BRUNSWICK — Although a court ruling last week removed any remaining uncertainty about the town’s right to sell shorefront property at 946 Mere Point Road, questions remain about what will be done with proceeds from the transaction.
The 4-acre parcel was sold to a California couple in June for $550,000, despite an attempt by opponents to delay the sale until after the court’s decision in a lawsuit filed by residents in February to make the formerly town-owned land a park.
A Cumberland County Superior Court judge in Portland affirmed the sale, however, on Aug. 10.
Immediately after the Town Council decided to sell the land last September – a 5-4 vote that followed three months of debate that roiled the town – councilors opted to use proceeds from the sale to improve the town’s water access.
That could change.
“I think it’s going to be a debate,” Councilor Jane Millett said Tuesday about the use of the funds, which, she said should be used to reduce property taxes.
After the sale was finalized June 15, more than $100,000 of the money was used to pay fees associated with the sale, a lien on the property, and the outstanding back taxes that led to the town’s acquisition of the parcel in 2014, according to Finance Director Julia Henze.
The remaining amount – just over $440,000 – was transferred to a special reserve fund dedicated to improving water access, she said.
Millett’s comments Tuesday were prompted by a remark she made at an early August meeting, where she suggested that things have changed since last fall.
“Our priorities are very different and we need to do whatever we can to ease the burden on taxpayers,” she explained, citing the contentious budget season and voters’ June decision to locally fund construction of a $28 million school.
Though Millett originally favored making the property a park, she was one of three councilors who voted against using money from the sale to improve shoreland access.
Millett’s views contrasted with Councilor Steve Walker, who supported creating the park and made the motion to use the sale proceeds to improve water access.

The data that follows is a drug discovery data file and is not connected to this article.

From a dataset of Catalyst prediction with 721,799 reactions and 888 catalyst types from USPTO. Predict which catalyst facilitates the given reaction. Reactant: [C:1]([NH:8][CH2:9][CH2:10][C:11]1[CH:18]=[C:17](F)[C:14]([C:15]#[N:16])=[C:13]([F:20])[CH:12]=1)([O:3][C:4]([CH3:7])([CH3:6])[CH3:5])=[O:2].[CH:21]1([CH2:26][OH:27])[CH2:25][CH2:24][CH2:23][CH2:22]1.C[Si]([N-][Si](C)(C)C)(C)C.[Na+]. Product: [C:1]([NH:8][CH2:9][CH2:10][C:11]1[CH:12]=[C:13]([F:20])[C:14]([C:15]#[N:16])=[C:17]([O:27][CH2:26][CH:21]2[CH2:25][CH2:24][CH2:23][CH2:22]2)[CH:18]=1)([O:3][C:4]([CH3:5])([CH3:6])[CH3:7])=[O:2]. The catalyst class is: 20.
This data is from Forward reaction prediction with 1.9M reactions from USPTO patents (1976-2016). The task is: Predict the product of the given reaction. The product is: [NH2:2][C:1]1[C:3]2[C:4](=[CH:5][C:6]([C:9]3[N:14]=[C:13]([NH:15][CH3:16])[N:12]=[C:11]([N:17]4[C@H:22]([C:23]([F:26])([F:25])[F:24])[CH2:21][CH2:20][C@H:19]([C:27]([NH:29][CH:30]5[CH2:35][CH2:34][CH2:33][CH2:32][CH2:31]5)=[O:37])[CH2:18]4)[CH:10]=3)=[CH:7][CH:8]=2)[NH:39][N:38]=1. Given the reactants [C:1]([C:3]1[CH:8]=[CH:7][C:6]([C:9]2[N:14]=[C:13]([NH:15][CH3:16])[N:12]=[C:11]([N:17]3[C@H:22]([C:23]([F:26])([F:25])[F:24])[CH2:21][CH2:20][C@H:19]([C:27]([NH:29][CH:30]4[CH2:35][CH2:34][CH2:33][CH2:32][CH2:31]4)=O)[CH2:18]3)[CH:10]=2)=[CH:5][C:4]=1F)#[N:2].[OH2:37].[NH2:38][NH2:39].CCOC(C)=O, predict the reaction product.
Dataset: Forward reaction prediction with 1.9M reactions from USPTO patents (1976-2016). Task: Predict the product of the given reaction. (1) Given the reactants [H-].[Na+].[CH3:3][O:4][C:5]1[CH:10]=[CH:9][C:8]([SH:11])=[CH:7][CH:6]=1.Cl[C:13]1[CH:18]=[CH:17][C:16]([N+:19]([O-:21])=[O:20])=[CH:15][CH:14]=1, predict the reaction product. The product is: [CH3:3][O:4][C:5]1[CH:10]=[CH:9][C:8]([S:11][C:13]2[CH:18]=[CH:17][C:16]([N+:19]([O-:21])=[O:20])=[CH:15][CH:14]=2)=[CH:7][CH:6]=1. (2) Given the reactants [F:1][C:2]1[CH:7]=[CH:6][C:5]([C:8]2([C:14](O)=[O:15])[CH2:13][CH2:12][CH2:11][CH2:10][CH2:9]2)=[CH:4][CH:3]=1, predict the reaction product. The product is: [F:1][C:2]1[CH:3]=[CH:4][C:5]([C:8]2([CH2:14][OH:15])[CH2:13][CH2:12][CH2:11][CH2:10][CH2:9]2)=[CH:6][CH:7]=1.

Walker said in an email Monday that he’d like to see town committees and boards weigh in on use of the funds, and offered several examples.
The town could work as “a leading partner” in helping two local land trusts acquire Woodward Point, an 80-acre coastal property that will cost $3.5 million to purchase and maintain, he said. Walker is employed by one of those organizations, the Maine Coast Heritage Trust, and sits on the board of the other.
“Councilor (David) Watson is looking into improvements at Bay Bridge Landing. Also a good use of the funds,” Walker added.
Millett said she expects the question of what to do with the money will eventually come before the council. Town attorney Stephen Langsdorf said Monday only a vote by the council is necessary to release the funds for other uses.
But that, Millet acknowledged, could come at a political cost.
Culminating in the lawsuit against the town, last summer’s question over whether to create a park galvanized proponents of creating more watefront access for the residents of Brunswick, which has more than 60 miles of coastline that is mostly under private ownership.
They were met with opposition from abutters, as well as residents who lobbied to keep the valuable property on the tax rolls.
Following the council’s vote to sell, a petition drive was launched to overturn the decision through a voter referendum. Residents collected more than 1,100 names despite a warning from Langsdorf that the petition failed to follow a legal pathway in the Town Charter and would not obligate the council to act.
To a degree, Justice Lance Walker’s ruling this month validated arguments on both sides.
He agreed with Langsdorf’s opinion that the petition lacked a basis in the charter, which does not include a legal channel for residents to overturn a council order.
However, he sided with the plaintiffs in declaring the council ought to have held a public hearing on the petition, which was authorized by the clerk’s office despite the apparent illegality of the proposal.
Any further action to correct the procedural error was deemed “moot” by the court because the town sold the property in June.
“The judge’s ruling helps clarify the procedure going forward, but it also fully supports the decision made by the council based on my opinion,” Langsdorf said Monday.
Plaintiff Sockna Dice, a co-founder of Brunswick Citizens for Collaborative Government, said in a press release Tuesday that the group will not appeal the decision, given its limited financial resources.
“Instead, we will focus our resources and energies on pushing for a more responsive town government,” she said.
A Superior Court judge sided with the town of Brunswick earlier this month in its sale of property at 946 Mere Point Road. But at least one town councilor is now questioning whether the town should stick to a 2016 decision to use proceeds from the sale to improve public waterfront access.